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Script SQL Server 2005 diagrams to a file

By , 7 Aug 2006
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Microsoft SQL Server 2000 has a feature that allows you to generate diagrams of your schema. These diagrams are saved in a custom, binary format by the Enterprise Manager in the [dtproperties] table - they are backed-up with the rest of your data, but they are not easy to transfer between databases or add to source control (like Visual SourceSafe).

In order to move a diagram to another database (or get it into a 'text' format for source control), you need to extract the binary data from [dtproperties] and get it into a more usable format - Clay Beatty wrote a tool to do just that for SQL Server 2000.

The code for this article contains a similar tool, re-written for SQL Server 2005. It consists of a stored procedure and function that work together to generate a set of INSERT/UPDATE statements which you apply to a database in order to restore the source diagram.

Background: Scripting diagrams in SQL Server 2000

I originally came across Clay Beatty's usp_ScriptDatabaseDiagrams stored procedure to script diagrams on Google groups, along with the two other objects required for it to work: ufn_VarbinaryToVarcharHex and usp_dtpropertiesTextToRowset.

I've been using usp_ScriptDatabaseDiagrams for the past two years - since our ("agile") development methodology calls for the database to be rebuilt from script as part of the continuous integration process, we would 'lose' database diagrams if we couldn't persist them in some way.

Being able to script the diagrams means it also makes sense to do some 'database documentation' directly in the diagram tool. Documentation done this way is conveniently stored with the database itself (so it's easy for other developers to discover during maintenance).

SQL Server 2005

One of the first upgrading issues with SQL Server 2005 in our continuous integration process was the failure of the diagram scripts... Turns out there are a number of changes in SQL Server 2005 which break the code from 2000:

  • The diagram data is now stored in [sysdiagrams] and not [dtproperties]
  • [sysdiagrams] has only one row per diagram, whereas [dtproperties] has seven rows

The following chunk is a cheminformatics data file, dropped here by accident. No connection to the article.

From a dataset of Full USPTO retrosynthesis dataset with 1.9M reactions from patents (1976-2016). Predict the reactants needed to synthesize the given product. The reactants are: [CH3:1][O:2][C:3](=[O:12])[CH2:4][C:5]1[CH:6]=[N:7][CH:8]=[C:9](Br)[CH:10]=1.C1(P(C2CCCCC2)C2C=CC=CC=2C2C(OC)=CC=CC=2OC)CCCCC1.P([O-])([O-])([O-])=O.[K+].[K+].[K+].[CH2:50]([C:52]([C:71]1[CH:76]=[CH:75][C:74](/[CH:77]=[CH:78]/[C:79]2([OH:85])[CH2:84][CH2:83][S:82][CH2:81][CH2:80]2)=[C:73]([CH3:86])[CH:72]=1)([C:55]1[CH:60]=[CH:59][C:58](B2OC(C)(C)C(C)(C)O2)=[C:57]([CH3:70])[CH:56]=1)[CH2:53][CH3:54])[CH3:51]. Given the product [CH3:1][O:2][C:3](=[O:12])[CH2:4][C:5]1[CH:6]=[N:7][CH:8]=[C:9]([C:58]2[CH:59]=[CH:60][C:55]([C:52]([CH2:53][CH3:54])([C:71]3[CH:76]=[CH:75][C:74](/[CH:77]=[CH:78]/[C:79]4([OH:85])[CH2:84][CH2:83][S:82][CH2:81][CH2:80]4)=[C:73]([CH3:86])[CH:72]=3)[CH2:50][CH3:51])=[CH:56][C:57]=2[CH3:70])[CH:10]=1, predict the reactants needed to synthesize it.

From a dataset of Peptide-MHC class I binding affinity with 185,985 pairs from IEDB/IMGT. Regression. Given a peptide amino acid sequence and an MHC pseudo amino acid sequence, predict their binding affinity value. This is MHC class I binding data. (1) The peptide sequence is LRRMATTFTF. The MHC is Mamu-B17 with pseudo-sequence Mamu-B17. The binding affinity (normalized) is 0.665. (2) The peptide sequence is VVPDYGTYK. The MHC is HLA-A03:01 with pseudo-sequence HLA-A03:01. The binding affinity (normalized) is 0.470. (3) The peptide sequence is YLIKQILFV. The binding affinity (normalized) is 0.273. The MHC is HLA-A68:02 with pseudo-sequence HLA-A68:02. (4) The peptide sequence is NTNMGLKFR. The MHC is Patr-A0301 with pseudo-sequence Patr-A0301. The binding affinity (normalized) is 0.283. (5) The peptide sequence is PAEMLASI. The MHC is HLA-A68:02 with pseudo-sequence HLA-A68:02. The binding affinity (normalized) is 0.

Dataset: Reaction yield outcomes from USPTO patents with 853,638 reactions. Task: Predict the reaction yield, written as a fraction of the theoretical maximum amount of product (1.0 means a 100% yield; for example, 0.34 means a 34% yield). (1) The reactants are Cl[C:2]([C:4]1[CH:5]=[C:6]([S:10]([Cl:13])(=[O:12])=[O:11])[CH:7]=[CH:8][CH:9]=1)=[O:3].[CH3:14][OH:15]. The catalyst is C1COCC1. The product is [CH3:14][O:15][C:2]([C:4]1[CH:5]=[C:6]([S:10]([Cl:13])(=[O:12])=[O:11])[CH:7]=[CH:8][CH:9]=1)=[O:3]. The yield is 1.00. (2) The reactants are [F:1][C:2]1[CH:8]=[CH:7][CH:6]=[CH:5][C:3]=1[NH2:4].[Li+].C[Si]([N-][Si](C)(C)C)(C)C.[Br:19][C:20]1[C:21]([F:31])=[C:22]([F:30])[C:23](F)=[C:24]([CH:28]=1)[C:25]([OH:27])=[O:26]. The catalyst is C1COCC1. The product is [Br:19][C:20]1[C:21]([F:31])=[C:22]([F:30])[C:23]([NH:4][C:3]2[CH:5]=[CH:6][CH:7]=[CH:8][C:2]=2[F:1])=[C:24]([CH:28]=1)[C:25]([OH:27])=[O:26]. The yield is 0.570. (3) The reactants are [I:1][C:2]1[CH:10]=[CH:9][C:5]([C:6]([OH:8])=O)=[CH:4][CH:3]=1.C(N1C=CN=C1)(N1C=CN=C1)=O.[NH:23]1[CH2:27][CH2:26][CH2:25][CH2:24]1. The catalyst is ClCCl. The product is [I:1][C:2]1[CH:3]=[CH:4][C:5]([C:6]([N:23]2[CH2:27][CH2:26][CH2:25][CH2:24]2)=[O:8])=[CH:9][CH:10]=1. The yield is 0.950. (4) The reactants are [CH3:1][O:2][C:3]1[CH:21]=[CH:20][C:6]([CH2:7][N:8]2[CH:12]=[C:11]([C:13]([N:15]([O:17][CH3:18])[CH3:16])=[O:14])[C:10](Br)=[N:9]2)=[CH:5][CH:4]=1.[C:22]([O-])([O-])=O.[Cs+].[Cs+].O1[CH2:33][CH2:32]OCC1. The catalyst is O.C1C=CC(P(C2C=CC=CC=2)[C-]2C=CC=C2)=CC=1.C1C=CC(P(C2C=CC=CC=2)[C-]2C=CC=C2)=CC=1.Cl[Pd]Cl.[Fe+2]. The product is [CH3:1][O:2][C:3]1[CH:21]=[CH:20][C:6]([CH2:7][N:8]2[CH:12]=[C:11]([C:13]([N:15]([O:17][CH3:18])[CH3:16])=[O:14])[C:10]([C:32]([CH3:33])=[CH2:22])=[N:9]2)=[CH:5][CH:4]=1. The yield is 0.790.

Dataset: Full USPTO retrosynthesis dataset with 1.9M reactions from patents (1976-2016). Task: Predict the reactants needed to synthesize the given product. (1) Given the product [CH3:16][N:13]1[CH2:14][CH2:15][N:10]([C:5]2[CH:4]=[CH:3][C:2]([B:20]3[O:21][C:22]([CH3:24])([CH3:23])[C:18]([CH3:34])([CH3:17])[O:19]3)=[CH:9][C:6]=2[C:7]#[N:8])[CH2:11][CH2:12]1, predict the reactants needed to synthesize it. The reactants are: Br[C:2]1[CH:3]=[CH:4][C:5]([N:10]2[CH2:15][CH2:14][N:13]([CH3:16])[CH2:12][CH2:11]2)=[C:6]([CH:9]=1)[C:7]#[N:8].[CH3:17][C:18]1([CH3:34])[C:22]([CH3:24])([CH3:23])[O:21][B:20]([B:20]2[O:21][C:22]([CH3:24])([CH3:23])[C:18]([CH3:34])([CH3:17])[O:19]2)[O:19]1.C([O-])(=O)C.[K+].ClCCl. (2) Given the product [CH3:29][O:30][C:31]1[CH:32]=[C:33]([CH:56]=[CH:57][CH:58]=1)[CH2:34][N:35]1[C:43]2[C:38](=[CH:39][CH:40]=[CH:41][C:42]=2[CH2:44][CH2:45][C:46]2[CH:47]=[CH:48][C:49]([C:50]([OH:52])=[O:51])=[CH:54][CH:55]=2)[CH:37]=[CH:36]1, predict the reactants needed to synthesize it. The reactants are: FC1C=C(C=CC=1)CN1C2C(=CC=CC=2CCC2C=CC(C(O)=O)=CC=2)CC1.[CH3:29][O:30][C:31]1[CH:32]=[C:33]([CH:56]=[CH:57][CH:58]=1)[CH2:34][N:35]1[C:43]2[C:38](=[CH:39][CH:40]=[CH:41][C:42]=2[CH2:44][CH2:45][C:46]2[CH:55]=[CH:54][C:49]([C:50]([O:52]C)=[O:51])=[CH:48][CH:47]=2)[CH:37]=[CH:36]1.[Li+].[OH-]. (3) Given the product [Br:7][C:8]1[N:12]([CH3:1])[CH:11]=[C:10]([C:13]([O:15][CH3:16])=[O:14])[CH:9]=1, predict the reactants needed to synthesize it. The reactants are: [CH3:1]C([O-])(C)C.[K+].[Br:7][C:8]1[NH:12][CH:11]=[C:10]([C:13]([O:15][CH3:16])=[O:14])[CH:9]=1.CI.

• SQL Server 2005 introduces the VARBINARY(MAX) data type

There is a lot of code in the SQL Server 2000 script to manage the [dtproperties] rows (DtgSchemaOBJECT, DtgSchemaGUID, DtgSchemaNAME, DtgDSRefBYTES, DtgDSRefDATA, DtgSchemaBYTES, DtgSchemaDATA), which in turn are probably there because of the clumsy support for binary data in SQL Server 2000. For this reason, it's almost 600 lines of Transact-SQL!

The new [sysdiagrams] table schema, addition of VARBINARY(max) and UPDATE statement enhancements, meant that the old script was not really applicable to SQL 2005, and had to be re-written from scratch.

About the new 2005 code

Tool_VarbinaryToVarcharHex This User Defined Function takes some binary data as a parameter, and outputs a hexadecimal string representation. It is a helper function for the diagram scripting procedure.
Tool_ScriptDiagram2005 This Stored Procedure requires a diagram name, which it parses from [sysdiagrams]. It creates a set of INSERT statements that re-create the diagram when applied to a database with the same schema.

How it works

The differences in SQL Server 2005 are so great that the diagram script was re-written from scratch - in around 120 lines (with lots of PRINT statements). Much less than the 600 lines required in SQL Server 2000! It performs three main steps:

1) Get the source diagram ID and the size of the binary data

Uses the new SQL Server 2005 DATALENGTH to determine how much data we need to process (important for step #3). We also generate a variable @DiagramSuffix which is used to ensure diagram names are unique (not shown).

,    @size = DATALENGTH(definition) 
FROM sysdiagrams 
WHERE [name] = @name

2) Generate an INSERT statement that creates a new row in [sysdiagrams]